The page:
Monday , 15 July 2019


Canadian Real Estate Price Growth Dwarfs Even the Frothiest of U.S. Cities – Check it Out

The rate at which Canadian real estate prices have grown dwarfs even the frothiest of U.S. cities. This articles compares the home price growth in Canada’s 3 largest cities (Toronto, Vancouver & Montreal) with San Francisco, Los Angeles, New York City & Seattle. The findings are amazing, to say the least. 

This analysis looks at:

  • home price growth in Canadian and U.S. cities, using two home price indexes:
    • the Case-Shiller Home Price Index (CS HPI) for U.S. prices, and
    • the Teranet-National Bank of Canada House Price Index (TNB HPI) (which is modeled after the CS HPI) for Canadian prices
  • the percent change from the year 2000 instead of comparing direct prices…
  • the 3 largest markets in Canada – Toronto, Montreal & Vancouver and
  • San Francisco, Los Angeles, New York City (NYC), and Seattle.
    • The first two are being used because UBS ranked them as bubble cities, with unsustainable price growth.
    • NYC and Seattle are included because people in Toronto and Vancouver like to compare their cities to those, respectively. NYC and Seattle are both also considered to be high price growth markets.

Canadian Real Estate Price Growth Is Absurd Compared To The U.S.

Since 2000, Canadian cities have experienced absurd price growth [compared] to major U.S. “bubble” cities.

  • Toronto real estate prices have increased 239.9% as of March 2019, when compared to prices in 2000.
  • Montreal real estate prices have increased a more modest, but still large, 189.08% over the same period.
  • Vancouver real estate prices increased a whopping 315.58%.

The numbers above and below are inflation adjusted.

Toronto Real Estate Price Growth Compared To Major U.S. “bubble” Cities

UBS ranks Toronto as having the third fastest real estate prices in the world, just behind Hong Kong and Munich.. Price growth in Toronto was:

  • 33.67% faster than in Los Angeles, when measured from January 2000 until March 2019,
  • 45.27% faster than prices in San Francisco,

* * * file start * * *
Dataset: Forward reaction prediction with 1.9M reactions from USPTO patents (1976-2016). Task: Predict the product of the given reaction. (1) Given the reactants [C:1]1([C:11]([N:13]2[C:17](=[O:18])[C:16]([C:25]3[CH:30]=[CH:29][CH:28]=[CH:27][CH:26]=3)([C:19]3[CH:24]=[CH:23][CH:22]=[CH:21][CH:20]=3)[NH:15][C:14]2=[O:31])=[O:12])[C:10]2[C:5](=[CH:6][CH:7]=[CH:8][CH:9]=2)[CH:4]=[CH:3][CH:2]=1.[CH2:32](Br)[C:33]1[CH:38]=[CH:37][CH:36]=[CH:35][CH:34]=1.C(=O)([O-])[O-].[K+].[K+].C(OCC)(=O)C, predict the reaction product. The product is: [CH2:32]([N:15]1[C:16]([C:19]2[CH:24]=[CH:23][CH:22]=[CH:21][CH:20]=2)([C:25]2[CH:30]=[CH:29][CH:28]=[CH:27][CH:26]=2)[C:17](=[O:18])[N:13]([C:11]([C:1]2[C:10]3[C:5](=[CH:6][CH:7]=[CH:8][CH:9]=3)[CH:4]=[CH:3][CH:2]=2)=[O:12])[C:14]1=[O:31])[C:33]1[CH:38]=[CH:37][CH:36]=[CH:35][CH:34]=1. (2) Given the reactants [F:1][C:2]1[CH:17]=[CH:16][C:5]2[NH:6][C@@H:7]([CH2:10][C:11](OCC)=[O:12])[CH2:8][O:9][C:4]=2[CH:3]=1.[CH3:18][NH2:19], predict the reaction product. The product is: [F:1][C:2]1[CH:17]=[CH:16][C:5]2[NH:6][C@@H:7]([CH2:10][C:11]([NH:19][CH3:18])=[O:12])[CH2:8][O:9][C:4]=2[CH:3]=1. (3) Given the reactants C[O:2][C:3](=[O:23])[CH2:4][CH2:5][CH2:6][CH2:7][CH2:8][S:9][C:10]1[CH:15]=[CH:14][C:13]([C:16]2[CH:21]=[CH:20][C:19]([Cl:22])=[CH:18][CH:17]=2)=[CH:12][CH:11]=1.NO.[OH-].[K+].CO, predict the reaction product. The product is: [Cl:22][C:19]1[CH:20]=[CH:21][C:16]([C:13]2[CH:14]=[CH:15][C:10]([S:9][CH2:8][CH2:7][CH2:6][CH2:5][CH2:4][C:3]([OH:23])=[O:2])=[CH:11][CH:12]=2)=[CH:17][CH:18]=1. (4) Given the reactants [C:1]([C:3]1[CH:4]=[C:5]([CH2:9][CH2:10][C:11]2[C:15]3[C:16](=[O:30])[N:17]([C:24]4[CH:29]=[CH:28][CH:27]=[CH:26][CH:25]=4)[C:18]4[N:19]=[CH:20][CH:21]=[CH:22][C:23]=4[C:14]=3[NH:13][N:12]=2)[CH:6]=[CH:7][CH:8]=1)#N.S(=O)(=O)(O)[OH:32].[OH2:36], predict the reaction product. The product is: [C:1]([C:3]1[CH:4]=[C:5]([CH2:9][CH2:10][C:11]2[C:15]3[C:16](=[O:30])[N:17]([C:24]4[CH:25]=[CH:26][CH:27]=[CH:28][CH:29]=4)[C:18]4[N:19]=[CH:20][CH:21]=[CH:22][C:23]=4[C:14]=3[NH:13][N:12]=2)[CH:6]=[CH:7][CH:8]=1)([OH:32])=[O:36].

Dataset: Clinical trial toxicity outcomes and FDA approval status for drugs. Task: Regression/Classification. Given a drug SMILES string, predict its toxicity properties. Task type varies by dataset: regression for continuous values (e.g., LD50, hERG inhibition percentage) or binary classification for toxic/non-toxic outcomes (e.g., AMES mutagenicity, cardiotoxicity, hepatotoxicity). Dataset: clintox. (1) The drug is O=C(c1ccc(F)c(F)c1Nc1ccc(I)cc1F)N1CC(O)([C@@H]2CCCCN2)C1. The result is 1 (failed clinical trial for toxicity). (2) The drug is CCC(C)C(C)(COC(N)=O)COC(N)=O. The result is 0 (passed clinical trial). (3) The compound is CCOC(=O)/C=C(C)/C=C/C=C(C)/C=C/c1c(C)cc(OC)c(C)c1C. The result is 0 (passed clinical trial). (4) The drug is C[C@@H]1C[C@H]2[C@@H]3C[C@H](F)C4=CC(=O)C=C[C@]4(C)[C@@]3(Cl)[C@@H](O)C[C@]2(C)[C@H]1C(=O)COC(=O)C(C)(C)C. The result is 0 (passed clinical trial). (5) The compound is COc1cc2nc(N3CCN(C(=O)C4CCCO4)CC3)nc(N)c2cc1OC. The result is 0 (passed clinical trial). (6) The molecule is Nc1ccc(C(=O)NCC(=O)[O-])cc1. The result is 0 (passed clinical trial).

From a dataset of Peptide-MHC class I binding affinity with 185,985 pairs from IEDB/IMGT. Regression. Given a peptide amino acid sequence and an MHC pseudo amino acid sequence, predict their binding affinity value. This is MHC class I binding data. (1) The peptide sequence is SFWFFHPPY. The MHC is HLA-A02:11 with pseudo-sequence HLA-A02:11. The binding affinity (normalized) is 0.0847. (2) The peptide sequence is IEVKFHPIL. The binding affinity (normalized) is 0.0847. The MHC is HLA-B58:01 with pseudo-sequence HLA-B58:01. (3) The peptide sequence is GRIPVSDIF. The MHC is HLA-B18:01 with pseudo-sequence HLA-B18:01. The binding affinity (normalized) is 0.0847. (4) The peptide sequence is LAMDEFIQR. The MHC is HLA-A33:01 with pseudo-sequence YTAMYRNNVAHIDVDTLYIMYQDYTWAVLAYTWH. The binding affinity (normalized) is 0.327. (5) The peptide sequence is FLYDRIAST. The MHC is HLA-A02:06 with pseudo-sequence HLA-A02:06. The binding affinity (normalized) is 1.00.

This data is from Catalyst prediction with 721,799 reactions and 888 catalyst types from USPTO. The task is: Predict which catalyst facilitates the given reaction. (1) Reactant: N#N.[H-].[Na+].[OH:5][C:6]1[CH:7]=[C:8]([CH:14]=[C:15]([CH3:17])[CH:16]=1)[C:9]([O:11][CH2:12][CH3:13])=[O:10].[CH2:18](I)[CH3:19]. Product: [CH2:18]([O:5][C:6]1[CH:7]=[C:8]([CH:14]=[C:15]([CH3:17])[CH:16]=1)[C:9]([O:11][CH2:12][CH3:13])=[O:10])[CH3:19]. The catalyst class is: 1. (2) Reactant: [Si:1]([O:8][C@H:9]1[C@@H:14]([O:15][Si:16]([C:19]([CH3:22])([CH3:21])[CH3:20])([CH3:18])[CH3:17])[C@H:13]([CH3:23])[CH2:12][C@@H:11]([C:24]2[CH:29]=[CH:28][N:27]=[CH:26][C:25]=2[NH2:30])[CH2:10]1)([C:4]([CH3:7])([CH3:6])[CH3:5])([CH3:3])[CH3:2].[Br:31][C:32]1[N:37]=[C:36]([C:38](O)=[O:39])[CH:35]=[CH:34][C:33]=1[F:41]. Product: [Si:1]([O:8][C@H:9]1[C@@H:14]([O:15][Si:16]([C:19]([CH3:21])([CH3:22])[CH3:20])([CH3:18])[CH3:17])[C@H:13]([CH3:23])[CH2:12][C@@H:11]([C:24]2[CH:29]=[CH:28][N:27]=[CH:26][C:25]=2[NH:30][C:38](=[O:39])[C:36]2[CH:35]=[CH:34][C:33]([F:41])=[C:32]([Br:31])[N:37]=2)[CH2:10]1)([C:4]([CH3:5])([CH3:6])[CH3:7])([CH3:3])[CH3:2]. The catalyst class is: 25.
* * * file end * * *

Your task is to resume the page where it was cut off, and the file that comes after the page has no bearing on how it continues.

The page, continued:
• 61.01% faster than they did in Seattle,
  • 133.39% faster than in New York City during the same period.

Vancouver Real Estate Price Growth Compared To Major U.S. “bubble” Cities

Few places in history have ever seen real estate prices grow as quickly as they did in Vancouver. Vancouver real estate prices grew:

  • 75% faster than those in Los Angeles, when measured from January 2000 until March 2019,
  • 91.10% faster than they did in San Francisco,
  • 111.81% faster than in Seattle and
  • 207.02 % faster in New York City during the same period. 

UBS listed Vancouver just under Toronto on their bubble index, and you can see why from the above numbers.

Montreal Real Estate Price Growth Compared To Major U.S. “bubble” Cities

Relative to Toronto and Vancouver, Montreal real estate prices are making a relatively stable move. Montreal real estate prices grew:

  • 5.43% faster than Los Angeles prices, when measured from January 2000 until March 2019,
  • 14.50% faster than in San Francisco,
  • 26.90% faster than they did in Seattle, and
  • 83.95% faster than New York City during the same period.

Montreal did not make any of the bubble lists, and prices grew at less than half the pace of a typical Canadian city over the past 5 years.

Residential investment represents just under 8% of GDP in Canada, almost twice that of the U.S.. This means the business of buying and selling real estate is very important to Canada – so important, in fact, that high prices are needed to continue to drive producer incentive to build.

  • When prices fall, so does the supply developers are willing to build – as Vancouver is seeing.
  • Consequently, the Canadian government has been willing to inject money to prop up prices, and turn a blind eye to billions in questionable purchases in Toronto and  Vancouver.
Editor’s Note:  The above excerpts from the original article have been edited ([ ]) and abridged (…) for the sake of clarity and brevity.  The author’s views and conclusions are unaltered and no personal comments have been included to maintain the integrity of the original article.  Furthermore, the views, conclusions and any recommendations offered in this article are not to be construed as an endorsement of such by the editor.  Also note that this complete paragraph must be included in any re-posting to avoid copyright infringement.  You are encouraged to sign up in the top right hand corner of this page and receive our FREE bi-weekly newsletter (see sample here)

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